Stock Exchange suspends Dicon, Evans, 15 other firms over corporate failures | Ripples Nigeria
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Stock Exchange suspends Dicon, Evans, 15 other firms over corporate failures



Stock Exchange suspends Dicon, Evans, 15 other firms over corporate failures

Authorities at the Nigerian Stock Exchange (NSE) have suspended trading in 17 companies over their failures to uphold best corporate governance practices and submit their accounts and operational reports as required.

The suspended companies included African Alliance Insurance Plc, Equity Assurance Plc, Fortis Microfinance Bank Plc, Guinea Insurance Plc, Premier Paints Plc, Resort Savings & Loans, Sovereign Trust Insurance Plc, African Paints (Nigeria) Plc, Aso Savings & Loans Plc, Ekocorp Plc, Evans Medical Plc, Goldlink Insurance Plc, Great Nigeria Insurance Plc, Omatek Ventures Plc, Union Dicon Salt Plc, Union Homes Savings & Loans Plc and Universal Insurance Company Plc.

A source at the Exchange stated that the suspension took effect on Wednesday July 5, 2017 and will continue until the companies submit the relevant accounts.

Authorities at the Exchange had earlier delisted eight companies over what they described as persistent failures of the companies to meet best corporate governance practices as enshrined in the listing rules.

A report obtained by Ripples Nigeria indicated that eight companies including IPWA Plc, G. Cappa Plc, West African Glass Industries Plc (WAGI), Investment & Allied Insurance Plc, ALUMACO Plc, Jos International Breweries Plc, Adswitch Plc and Rokanna Plc were delisted during today’s (Thursday’s) trading session, which ended by 2.30 pm.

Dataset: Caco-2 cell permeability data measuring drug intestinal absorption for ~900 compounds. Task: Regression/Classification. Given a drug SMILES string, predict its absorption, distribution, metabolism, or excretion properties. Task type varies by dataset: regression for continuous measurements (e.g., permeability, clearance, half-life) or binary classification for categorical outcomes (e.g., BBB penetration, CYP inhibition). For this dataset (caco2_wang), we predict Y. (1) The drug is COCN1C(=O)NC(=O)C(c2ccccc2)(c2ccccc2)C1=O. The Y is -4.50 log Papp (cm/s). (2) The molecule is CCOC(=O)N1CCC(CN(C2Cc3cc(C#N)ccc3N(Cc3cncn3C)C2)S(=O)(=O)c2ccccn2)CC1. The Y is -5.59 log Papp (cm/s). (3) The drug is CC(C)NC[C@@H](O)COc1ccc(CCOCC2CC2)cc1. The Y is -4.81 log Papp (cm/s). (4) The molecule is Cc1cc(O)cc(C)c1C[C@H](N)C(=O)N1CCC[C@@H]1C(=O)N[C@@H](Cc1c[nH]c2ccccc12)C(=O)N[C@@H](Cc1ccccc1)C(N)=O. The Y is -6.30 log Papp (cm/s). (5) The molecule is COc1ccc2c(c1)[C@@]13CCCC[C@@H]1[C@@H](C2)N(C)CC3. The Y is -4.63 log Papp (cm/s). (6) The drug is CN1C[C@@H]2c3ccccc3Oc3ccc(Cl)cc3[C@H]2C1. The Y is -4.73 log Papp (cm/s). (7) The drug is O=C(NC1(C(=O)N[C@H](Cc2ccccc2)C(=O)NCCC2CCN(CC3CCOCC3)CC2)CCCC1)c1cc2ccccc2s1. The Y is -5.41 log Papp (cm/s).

The notification noted that the compulsory delisting was in line with Clause 15 of the General Undertaking, Appendix III of the Rule Book of The Exchange, 2015, Part II, Issuers’ Rules, which referenced the obligations of quoted companies in terms of regular periodic submission of performance and financial reports, corporate governance and accountability.

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The delisting of the companies, the report indicated, was approved by the Quotations Committee of the National Council of the NSE earlier in March 2016.

The delisting implies that the Exchange has concluded and complied with the regulatory requirements in the delisting process including issuance of necessary notices, forbearances, fair hearing and probation without any rectification from the affected company.

Under compulsory delisting, the authorities at the NSE will at a specified date, after completion of the delisting process and approvals, delist the shares of the affected company without any further recourse to the position of the board or shareholders of the affected company. The opposite is voluntary delisting, which is the deliberate withdrawal of the shares of a company from the Exchange by the board of directors, acting on the mandate of the statutory majority of the shareholders.

A source said the companies were delisted because of their inability to comply with the listing requirements of the Exchange, especially in the areas of timely and accurate rendition of operational and financial accounts and other corporate governance issues.


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